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Odds and Ends Fill This Shop

Town Talk by Don Wolfe

PORTAGE, OH 1969 - Need a left handed bolt for a 1916 model T Ford? Or a stemwinder for your old grandmother clock? Or a fan belt for a threshing machine? Maybe a diving rod?

Wild Items to be sure, but it is a reasonable bet that a shopper can find them in Ted Shinew’s over-stuffed store. Believe me, there is nothing in this entire region to match this well-stocked place. It’s a huge old garage, loaded with something between 537,802 to 1,074,593 items.

Upstairs, there’s more. And, as Mr. Shinew promises, if he doesn’t have what you want or need, no matter how old, or odd, he’ll order it. Or make it.

Anytime a factory, garage, appliance shop, or other business goes out of existence, Mr. Shinew is there with the high bid. He buys up everything in odds and ends, topping it off with lock, stock and barrel. His customers range from Florida to Alaska.

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Portage, a Wood County hamlet within the shadow of Bowling Green University’s 10-floor skyscrapper, has an abundance of everything. Small as it is, there are two barbershops – Carl Hammer’s and John Hottinger’s – a tire store, book store, and seemingly, one problem per capita for the 450 residents.

Problems include quarries at each end of town, a main highway sometimes used by hot-rodders, individual wells, mostly of sulphur water, houses without basements, and growing pains.

If that isn’t enough, someone even changed the course of the Portage River through town.

But Portage has many nice things, too – including a mayor, Marshall Winton, who knows how to smile as the village fights its growing pains and problems.

"We’re only two miles from Bowling Green, and we’re fast closing the gap," Mr. Winton said. "Some day, soon, we’ll get gobbled up by our problems."

When the council, Barbara Ober, Blythe C. Drain, Calvin Ribble, Jerry Foltz, James Schroder, and Beverly Leady recently deadlocked on a zoning proposal for expansion of one quarry, Mr. Winton broke the 3-3 tie by voting against it.

Amos Valentine said he collected all but two signatures in town on his petitions opposing rezoning the old Wagner farm on 47 acres from agricultural to industrial to allow the expansion. Common complaints are that quarries in town stimulate dust, shake houses in blasting, and sometimes cut water veins to wells.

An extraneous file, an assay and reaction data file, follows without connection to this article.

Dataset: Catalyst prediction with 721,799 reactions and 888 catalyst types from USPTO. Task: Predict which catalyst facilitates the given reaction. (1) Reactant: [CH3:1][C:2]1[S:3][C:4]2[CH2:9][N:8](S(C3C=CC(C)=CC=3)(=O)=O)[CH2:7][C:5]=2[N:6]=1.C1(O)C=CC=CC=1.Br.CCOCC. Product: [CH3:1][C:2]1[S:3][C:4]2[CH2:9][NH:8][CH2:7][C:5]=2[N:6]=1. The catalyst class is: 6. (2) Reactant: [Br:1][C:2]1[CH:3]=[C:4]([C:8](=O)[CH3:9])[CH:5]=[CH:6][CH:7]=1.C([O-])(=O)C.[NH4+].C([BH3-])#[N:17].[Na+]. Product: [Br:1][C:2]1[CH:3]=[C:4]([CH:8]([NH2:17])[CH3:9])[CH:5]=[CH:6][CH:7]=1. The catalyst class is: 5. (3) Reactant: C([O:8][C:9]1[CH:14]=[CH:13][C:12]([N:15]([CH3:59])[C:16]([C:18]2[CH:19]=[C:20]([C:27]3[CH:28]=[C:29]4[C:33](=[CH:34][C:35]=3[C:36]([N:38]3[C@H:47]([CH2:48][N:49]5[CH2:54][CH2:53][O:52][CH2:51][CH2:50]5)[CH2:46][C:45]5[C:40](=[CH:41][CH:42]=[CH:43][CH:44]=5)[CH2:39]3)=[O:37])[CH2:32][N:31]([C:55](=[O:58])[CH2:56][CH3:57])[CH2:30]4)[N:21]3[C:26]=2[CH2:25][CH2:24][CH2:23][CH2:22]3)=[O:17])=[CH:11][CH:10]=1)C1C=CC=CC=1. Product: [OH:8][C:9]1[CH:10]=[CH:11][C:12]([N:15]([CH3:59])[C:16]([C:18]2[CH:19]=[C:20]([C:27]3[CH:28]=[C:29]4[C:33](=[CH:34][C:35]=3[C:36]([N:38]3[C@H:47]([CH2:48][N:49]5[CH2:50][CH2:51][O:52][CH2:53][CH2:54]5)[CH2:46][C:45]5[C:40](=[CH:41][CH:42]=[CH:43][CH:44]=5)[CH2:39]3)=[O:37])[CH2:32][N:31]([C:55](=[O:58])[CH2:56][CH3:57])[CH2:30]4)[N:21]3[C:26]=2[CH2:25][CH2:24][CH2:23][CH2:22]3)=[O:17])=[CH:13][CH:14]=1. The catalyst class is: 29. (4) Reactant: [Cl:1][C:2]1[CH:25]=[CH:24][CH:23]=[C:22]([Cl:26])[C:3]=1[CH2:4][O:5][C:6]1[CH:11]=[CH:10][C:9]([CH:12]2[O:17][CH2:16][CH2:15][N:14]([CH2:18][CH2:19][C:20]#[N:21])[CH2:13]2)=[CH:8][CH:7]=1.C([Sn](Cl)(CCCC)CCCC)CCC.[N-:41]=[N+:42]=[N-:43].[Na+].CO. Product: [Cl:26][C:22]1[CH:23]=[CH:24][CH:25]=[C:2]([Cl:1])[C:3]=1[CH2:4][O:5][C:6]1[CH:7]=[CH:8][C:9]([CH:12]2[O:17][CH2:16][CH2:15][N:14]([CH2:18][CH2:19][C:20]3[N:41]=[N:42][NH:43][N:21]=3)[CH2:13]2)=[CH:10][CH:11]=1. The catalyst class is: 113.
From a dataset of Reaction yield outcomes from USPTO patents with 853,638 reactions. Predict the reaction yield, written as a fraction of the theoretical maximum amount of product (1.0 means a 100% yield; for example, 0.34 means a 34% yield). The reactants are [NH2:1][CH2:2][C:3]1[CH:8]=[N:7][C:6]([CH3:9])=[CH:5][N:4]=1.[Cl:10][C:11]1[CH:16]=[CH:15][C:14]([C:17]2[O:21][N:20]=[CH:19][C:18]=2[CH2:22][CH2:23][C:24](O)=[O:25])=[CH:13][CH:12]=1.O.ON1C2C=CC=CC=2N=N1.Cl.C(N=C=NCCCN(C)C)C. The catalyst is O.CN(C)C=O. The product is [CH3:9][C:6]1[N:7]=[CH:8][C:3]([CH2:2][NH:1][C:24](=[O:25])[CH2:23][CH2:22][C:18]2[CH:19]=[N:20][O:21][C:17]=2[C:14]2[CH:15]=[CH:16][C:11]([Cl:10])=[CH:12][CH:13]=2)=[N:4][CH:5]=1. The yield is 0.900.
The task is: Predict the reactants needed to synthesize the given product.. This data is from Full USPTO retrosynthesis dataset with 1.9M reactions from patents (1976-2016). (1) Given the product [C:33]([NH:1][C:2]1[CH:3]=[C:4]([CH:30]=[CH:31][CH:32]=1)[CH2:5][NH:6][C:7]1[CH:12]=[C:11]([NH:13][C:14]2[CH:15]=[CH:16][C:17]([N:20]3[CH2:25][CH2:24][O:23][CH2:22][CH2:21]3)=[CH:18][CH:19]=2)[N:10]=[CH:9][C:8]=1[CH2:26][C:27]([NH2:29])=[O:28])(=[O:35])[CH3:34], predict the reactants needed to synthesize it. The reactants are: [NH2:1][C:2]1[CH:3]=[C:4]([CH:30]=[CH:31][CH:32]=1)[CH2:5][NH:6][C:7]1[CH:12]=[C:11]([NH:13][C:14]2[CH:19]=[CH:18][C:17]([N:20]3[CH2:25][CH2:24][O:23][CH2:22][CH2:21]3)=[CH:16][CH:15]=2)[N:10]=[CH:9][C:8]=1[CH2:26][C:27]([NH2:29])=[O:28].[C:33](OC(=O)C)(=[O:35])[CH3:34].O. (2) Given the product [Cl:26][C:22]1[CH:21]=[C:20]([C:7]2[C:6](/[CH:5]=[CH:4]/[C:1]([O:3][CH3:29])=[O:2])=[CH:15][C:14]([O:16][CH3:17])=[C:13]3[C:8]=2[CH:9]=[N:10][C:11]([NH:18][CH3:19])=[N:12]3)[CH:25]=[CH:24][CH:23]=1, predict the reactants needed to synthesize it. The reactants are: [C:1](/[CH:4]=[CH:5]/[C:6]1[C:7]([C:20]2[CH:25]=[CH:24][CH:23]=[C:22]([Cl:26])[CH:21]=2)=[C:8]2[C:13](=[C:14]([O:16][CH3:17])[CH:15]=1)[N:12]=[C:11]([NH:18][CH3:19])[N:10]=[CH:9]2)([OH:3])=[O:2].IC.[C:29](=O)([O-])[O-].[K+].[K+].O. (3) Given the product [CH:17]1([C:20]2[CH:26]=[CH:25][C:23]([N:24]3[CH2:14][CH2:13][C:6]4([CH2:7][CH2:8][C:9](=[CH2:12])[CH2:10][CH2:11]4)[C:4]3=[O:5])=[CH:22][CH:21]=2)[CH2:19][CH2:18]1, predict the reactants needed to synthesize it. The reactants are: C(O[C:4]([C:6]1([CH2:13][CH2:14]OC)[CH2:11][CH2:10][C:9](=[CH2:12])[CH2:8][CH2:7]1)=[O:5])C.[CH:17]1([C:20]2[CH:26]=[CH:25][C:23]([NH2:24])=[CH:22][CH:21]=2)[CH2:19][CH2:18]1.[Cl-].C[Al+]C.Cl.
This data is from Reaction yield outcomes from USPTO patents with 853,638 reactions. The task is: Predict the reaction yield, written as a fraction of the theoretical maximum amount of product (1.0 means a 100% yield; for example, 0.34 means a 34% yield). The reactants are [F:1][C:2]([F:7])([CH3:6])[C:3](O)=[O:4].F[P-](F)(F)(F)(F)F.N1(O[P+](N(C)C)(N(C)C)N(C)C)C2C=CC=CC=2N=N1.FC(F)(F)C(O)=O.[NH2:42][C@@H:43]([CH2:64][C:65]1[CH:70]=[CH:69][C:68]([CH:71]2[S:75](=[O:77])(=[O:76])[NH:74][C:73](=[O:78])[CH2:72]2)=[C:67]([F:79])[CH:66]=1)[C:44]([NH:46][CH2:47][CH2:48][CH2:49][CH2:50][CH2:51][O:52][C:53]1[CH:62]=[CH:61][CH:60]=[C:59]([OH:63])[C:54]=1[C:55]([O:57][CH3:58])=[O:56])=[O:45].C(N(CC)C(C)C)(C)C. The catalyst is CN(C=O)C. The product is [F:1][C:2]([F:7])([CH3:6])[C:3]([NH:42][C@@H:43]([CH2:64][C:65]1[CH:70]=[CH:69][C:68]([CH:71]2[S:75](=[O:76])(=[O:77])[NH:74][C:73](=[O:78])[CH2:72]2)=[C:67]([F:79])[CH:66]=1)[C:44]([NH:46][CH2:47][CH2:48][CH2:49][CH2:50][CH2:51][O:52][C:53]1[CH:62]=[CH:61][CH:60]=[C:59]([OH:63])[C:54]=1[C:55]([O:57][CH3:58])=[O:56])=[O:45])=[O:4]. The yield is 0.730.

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At the north edge of town, an inactive quarry rumbles only occasionally by college kids jumping in for a swim, winter or summer.

The town’s formal recreation spot is in the old Methodist Church, where women volleyballers, men basketballers, and children play where their elders once prayed.

Worshippers now gather in an imposing new structure. The only problems, according to the Rev. James Mussman, pastor of the United Methodist Church, is the heavy black sulphuric water. The pastor said his wife, Lou Anne, must do a lot of extra work to chlorinate, filter, and soften the water.

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The old Falcons Nest, original student union on the Bowling Green University campus, is now home to the American Legion.

Portage, like many small towns, once had three grocery stores. It’s now down to one and Dallas Kinney, 38 years in business, is planning to retire on or near his 65th birthday in July.

Mayor Winton said U.S. 25, then main stem, sort of died up in traffic last winter when new I-75 opened. Now cars and trucks are returning. The state highway department, the mayor said, suggested a flasher instead of a red light in town. But when the speedy set showed up to do a bit of racing, or dragging, in town, the red light stayed.

"We don’t like people rushing through town," the mayor said. "We’d prefer that they go through a bit slow, and enjoy it like we do."

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